Another of Pius XI's objectives was the signing of a concordat with Germany. Negotiations were conducted on his behalf by Cardinal Eugenio Pacelli, who later became Pope Pius XII. The negotiations were completed in 1933 as Adolf Hitler and the Nazi Party were in the process of establishing a dictatorship. The concordat was signed by Pacelli and by the German government, and included guarantees of liberty for the Church. However, Hitler and the Nazis never honoured their part of the agreement. In 1937 he issued the encyclical Mit Brennender Sorge condemning both the Nazi ideology of racism and Nazi violations of the concordat.


The Lateran Treaties also entailed an agreement with Italy that provided for monies being transferred to the Church to aid with the transition and intended as a compensation for the loss of the territories laid claim to by the Church (estimated to be around 700 million lire). During the reign of Pope Pius XI this money was used for investments in the stock markets and real estate. To manage these investments, the Pope appointed the lay-person Bernadino Nogara, who through shrewd investing in stocks, gold, and futures markets, vastly increased the Catholic Church's financial holdings. However contrary to myth it did not create enormous Vatican wealth. Most of the money simply paid for the upkeep of its expensive-to-maintain stock of historic buildings in the Vatican which previously had been maintained through funds raised from the Papal States up until 1870. Notwithstanding the large sums received in the concordat, after paying for the physical upkeep of St. Peter's Basilica, the Apostolic Palace and its property portfolio, the Vatican spent most of the twentieth century in the red, with a deficit of £50 million by the end of the 20th century.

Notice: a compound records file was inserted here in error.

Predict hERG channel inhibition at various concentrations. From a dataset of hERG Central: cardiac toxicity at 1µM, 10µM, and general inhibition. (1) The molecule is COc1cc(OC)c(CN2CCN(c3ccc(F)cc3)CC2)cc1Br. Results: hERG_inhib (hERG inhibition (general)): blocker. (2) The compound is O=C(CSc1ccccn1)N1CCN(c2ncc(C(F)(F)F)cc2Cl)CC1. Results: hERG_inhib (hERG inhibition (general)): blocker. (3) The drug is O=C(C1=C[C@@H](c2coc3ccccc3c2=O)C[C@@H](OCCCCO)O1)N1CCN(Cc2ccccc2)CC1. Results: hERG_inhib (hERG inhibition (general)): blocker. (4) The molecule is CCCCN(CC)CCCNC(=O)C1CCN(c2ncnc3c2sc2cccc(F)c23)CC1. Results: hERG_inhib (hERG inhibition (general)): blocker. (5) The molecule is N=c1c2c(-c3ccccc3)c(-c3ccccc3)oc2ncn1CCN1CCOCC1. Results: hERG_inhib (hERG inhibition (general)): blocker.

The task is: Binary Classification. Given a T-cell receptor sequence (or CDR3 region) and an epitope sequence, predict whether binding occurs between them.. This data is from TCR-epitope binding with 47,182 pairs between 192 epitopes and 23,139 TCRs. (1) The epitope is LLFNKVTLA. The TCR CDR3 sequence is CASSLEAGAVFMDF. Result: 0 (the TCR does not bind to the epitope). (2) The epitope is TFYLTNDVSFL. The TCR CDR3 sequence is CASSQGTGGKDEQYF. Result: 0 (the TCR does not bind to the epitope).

Rumours he was murdered

Benito MussoliniAccused by Cardinal Tisserant of having the Pope killed to stop him delivering an anti-fascist speech.
Benito Mussolini
Accused by Cardinal Tisserant of having the Pope killed to stop him delivering an anti-fascist speech.

Pope Pius XI, who had been in declining health for some years, died in February 1939. A prominent French cardinal, Eugene Cardinal Tisserant, made a sensational claim in his personal diary. The Pope had been scheduled to deliver a blunt strongly worded address attacking fascism and anti-semitism on February 11. According to Tisserant, twenty-four hours before delivering this address, the Pope was given an injection by Dr. Francesco Petacci, who worked as the medical practitioner for the Vatican, and whose daughter was the longterm mistress of the fascist dictator Benito Mussolini. As a result of the injection, the Pope supposedly died hours before delivering his historic attack on Mussolini and European fascism.